Should top universities be led by top researchers, and are they?
This paper addresses the question: should the world’s top universities be led by top researchers, and are they? The lifetime citations are counted by hand of the leaders of the world’s top 100 universities identified in a global university ranking. These numbers are then normalised by adjusting for the different citation conventions across academic disciplines. Two statistical measures are used -- Pearson’s correlation coefficient and Spearman’s rho. This study documents a positive correlation between the lifetime citations of a university’s president and the position of that university in the global ranking. Better universities are run by better researchers. The results are not driven by outliers. That the top universities in the world -- who have the widest choice of candidates -- systematically appoint top researchers as their vice chancellors and presidents seems important to understand. There are two main areas of contribution. First, this paper attempts to use bibliometric data to address a performance-related question of a type not seen before (to the author’s knowledge). Second, despite the importance of research to research universities -- as described in many mission-statements -- no studies currently exist that ask whether it matters if the head of a research university is himself or herself a committed researcher. Given the importance of universities in the world, and the difficulty that many have in appointing leaders, this question seems pertinent.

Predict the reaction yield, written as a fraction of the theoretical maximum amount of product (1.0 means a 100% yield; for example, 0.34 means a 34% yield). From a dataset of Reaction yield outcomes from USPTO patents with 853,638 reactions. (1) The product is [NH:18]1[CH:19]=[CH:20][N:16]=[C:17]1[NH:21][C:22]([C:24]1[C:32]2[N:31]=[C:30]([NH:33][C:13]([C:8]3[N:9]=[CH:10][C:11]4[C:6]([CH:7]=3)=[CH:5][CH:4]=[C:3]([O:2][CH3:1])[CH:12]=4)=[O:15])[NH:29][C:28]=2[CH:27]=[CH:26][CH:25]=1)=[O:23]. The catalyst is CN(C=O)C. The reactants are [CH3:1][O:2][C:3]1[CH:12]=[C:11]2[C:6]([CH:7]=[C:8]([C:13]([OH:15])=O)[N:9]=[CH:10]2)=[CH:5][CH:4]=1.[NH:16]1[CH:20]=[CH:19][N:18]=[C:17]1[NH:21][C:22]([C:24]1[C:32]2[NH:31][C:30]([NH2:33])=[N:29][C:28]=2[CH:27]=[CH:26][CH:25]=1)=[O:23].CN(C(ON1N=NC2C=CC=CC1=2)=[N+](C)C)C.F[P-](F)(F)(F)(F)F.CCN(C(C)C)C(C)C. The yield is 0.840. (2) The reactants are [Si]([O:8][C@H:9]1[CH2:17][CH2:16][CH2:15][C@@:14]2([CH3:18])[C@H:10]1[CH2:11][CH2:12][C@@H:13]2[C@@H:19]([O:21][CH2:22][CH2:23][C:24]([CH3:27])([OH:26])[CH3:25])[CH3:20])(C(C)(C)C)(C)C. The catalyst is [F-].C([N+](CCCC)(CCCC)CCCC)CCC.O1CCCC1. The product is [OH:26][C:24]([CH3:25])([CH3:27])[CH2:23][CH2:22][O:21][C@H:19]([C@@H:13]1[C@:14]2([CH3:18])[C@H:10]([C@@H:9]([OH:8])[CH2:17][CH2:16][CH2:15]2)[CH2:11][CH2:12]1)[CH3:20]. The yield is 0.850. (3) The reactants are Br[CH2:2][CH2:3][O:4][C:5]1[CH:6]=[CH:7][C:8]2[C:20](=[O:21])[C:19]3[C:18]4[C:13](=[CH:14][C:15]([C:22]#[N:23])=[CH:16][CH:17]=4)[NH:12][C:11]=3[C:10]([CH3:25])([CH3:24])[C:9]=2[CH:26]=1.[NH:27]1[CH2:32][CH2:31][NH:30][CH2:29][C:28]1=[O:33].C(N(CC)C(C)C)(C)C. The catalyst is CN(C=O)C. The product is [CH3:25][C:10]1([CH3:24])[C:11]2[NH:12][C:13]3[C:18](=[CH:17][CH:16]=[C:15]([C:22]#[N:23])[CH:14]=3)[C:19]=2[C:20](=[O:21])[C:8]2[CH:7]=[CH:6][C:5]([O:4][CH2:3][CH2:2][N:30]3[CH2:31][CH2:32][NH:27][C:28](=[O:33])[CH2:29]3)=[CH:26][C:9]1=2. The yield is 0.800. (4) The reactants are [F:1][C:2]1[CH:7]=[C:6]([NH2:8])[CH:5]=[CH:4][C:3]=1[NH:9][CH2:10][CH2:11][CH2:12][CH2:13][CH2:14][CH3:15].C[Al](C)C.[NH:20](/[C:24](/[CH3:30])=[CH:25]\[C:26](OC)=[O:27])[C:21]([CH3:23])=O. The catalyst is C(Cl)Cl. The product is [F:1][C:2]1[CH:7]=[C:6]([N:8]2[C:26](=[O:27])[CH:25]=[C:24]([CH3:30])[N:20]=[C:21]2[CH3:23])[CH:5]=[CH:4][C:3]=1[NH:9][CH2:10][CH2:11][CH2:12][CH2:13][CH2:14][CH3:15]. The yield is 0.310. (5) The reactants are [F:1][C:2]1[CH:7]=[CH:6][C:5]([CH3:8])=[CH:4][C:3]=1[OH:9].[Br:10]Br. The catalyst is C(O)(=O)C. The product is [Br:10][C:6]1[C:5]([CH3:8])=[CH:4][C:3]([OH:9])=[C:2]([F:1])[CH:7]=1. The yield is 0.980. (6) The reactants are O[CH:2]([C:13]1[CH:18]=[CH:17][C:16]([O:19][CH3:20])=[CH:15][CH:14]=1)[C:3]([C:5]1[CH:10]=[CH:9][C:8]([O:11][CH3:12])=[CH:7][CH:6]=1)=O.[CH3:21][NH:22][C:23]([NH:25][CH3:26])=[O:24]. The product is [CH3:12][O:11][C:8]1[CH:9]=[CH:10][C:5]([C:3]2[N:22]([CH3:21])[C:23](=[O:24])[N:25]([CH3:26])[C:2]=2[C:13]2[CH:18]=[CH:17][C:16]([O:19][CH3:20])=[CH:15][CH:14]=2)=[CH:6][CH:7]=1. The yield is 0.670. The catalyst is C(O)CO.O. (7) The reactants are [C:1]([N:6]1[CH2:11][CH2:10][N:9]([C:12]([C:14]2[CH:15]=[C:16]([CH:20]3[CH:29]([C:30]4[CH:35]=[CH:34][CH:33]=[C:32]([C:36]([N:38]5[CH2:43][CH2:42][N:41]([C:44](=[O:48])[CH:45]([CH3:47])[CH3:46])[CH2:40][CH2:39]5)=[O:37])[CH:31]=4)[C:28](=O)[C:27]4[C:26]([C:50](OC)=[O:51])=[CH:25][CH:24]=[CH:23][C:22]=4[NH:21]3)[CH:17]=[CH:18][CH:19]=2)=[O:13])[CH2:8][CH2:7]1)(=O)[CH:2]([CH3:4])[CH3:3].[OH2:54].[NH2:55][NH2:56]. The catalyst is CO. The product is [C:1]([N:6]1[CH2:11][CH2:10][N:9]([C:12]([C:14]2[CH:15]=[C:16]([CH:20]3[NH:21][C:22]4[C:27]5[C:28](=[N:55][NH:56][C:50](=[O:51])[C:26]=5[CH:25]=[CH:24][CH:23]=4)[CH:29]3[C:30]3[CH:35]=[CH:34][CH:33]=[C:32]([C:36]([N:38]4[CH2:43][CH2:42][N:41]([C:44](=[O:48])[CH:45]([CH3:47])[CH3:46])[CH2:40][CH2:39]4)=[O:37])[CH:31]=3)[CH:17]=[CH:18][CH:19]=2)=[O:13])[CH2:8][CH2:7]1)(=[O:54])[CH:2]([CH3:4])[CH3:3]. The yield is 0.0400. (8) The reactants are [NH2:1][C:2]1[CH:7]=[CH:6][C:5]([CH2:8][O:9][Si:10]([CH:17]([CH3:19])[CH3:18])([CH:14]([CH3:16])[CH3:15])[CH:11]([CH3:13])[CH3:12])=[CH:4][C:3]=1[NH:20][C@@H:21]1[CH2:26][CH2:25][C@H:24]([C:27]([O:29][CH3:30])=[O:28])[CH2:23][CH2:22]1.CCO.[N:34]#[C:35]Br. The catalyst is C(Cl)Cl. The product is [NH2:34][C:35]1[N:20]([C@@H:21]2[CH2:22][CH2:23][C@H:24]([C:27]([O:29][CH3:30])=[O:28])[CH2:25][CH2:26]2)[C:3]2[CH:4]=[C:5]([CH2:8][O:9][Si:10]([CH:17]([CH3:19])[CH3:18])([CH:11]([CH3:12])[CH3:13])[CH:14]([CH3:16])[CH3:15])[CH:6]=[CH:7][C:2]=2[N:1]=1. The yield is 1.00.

|Date of creation:||11 Oct 2005|
|Date of revision:|
|Note:||Type of Document - pdf; pages: 38. This paper is about leadership in universities. It uses citations data and draws from university league tables.|
|Contact details of provider:|| Web page: http://econwpa.repec.org|
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- Daniel S. Hamermesh, 1994. "Facts and Myths about Refereeing," Journal of Economic Perspectives, American Economic Association, vol. 8(1), pages 153-163, Winter.
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